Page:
Friday, June 25, 2010

The Land of Dreamers

My partner Yael and I have a notebook with ideas for new products, services and other things that could become startups.

To understand this statement and why it makes me shudder, I need to tell you a story first.

The Fall

We've just launched Our original startup idea for auntieChef, the food-from-people-that-care-to-you-marketplace is not panning out. It doesn't really matter why (ask me if you really want the whole story) but we've decided it's not the right way to solve the healthy / better food at home problem.

After spending a few weeks agonizing about how to solve it in other ways, how to kickstart the business in more innovative ways (at some point we were talking about becoming a virtual restaurant to an office building - don't ask), we've finally hit on a direction that might work.

Excited, we went home for the weekend (meaning two of us stayed in NY, the third went home to Boston) and reconvened on Monday. A few hours of a very downer conversation ended up with our Bostonian partner deciding that he doesn't want to continue.

We spent a couple of weeks recovering from this, and working through our idea to see how we would build it. We ended up deciding that no, we don't really think we can make it happen.

So now we had a startup, two founders and no idea.

The thing is, there are two types of people: execution people and idea people.

And both of us are execution people.

Yin and Yang

The execution people take an idea, latch on to it and move forward, going around obstacles, changing parameters to solve problems that come up.

I'll call them executioners. (yes - I know what it means, but the point is - move forward, slay problems, get it done).

Idea people are better at the random, out-of-the-blue idea.

I'll call them dreamers.

Executioners will say: The user has a problem with the login page? no problem - we'll move things around, simplify, they'll only have to provide a password and we'll figure out the username, etc.

Dreamers will say: The user has a problem with the login page? Let's have them call in instead of logging in. Let's do an anonymous service. Let's sell raw ingredients and have the people cook their own food, so we don't need to know who they are. Let's leave the food outside so people can come pick it up without telling us who they are.

Both are critical to the team, but their jobs are very different.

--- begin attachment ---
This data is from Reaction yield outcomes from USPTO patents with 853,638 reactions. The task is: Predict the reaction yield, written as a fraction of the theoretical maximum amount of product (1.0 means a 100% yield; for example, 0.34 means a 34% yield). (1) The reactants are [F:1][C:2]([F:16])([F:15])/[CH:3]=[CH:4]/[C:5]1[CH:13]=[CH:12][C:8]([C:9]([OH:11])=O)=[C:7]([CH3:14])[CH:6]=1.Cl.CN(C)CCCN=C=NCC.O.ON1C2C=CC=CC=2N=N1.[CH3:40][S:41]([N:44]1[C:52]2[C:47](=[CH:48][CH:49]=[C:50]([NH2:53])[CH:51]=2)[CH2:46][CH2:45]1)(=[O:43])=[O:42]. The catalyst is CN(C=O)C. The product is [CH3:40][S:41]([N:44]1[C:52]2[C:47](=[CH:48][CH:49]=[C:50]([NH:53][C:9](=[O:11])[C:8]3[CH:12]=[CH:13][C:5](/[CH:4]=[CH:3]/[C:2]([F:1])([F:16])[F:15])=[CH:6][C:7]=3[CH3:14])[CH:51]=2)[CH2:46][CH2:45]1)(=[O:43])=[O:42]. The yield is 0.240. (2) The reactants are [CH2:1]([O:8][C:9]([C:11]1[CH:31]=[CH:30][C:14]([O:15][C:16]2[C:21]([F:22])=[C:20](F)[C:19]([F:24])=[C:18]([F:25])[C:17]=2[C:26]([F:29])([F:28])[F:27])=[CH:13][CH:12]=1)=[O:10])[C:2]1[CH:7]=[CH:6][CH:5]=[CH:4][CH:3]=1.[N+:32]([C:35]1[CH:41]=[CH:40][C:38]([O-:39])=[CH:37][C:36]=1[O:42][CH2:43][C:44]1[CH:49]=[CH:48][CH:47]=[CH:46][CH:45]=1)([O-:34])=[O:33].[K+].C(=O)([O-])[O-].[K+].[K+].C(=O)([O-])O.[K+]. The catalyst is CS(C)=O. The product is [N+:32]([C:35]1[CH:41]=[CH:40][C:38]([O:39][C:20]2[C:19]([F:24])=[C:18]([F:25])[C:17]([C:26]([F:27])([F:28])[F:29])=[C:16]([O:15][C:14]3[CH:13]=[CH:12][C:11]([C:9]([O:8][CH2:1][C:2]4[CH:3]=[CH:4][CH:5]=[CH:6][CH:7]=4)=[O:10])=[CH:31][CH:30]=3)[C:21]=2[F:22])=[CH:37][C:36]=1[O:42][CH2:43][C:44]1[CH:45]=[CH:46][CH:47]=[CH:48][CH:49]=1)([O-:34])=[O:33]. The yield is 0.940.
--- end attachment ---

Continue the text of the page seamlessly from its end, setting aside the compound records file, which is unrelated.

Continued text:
What's also interesting is that if you put a dreamer and an executioner together on a team, their roles will get even more polarized. Dreamers will provide the wilder ideas, executioners will censor, narrow down, focus the ideas.

One of the ways to recognize dreamers is that they have a notebook full of ideas.

Notebooks Notebooks Everywhere

In one of those startup meetings that lots of startup people go to in order to network, hear what others are doing and provide criticism worded in the form of polite feedback, we met Liam. Liam, a very nice guy, heard that we're in flux and offered to share an idea with us.

What evolved over a series of meetings was one of the most bizarre, entertaining, flabbergasting, and all-around blog-material-generating set of conversations I've had in a long time.

Liam had an idea that sounded very interesting and seemed to have potential. Since all startups are about building a company that will last and change the world, and not remotely about the most relevant exit in the form of an IPO or a sale, let's call this idea The Magic Money Factory(TM) (no illegal money counterfeiting implied).

After a couple of days of thinking about The Magic Money Factory(TM) we decided that we're interested in pursuing this a bit more. We set up a meeting with Liam and asked him what he had in mind for us to move forward.

He outlined that because he's bringing in the idea, and has a lot of relevant connections, he wants 40% of the company (we get the rest) and he wants to be vested immediately, like an investor. For the non-startupers of you, this means that while we'll have to work through a few years to earn our full share, he owns his immediately, even if he doesn't do anything else from now on.

Let's analyze this a bit:

- An idea is important. In fact, an idea is a critical piece of starting a company. It's like the grain of sand that gets embedded in an oyster, and starts the pearl creation process. On the other hand, most startups end up with a different product than what they started doing, because once you start talking to customers, working through issues, etc. you'll find that you might have identified a problem, but your solution is wrong, or even that the way you described the problem is wrong. A bit of internet search will show that ideas are valued as 1-5% of the company, the rest is execution. After all, a pearl is not a grain of sand, and the iPod is not an "easy-to-use MP3 player".

- The connections Liam was bringing to help The Magic Money Factory(TM) were, to stretch the allegory a bit, not money people, but cotton people. (US money is printed on a cotton / linen combination). So yes - they had some relevance, but were not really the people we needed.

We tried to explain that between the two of us, we have a lot of experience in management, releasing products, marketing and executive exposure, but to no avail. Liam said that this idea is much better than a lot of other ones, and that he should know.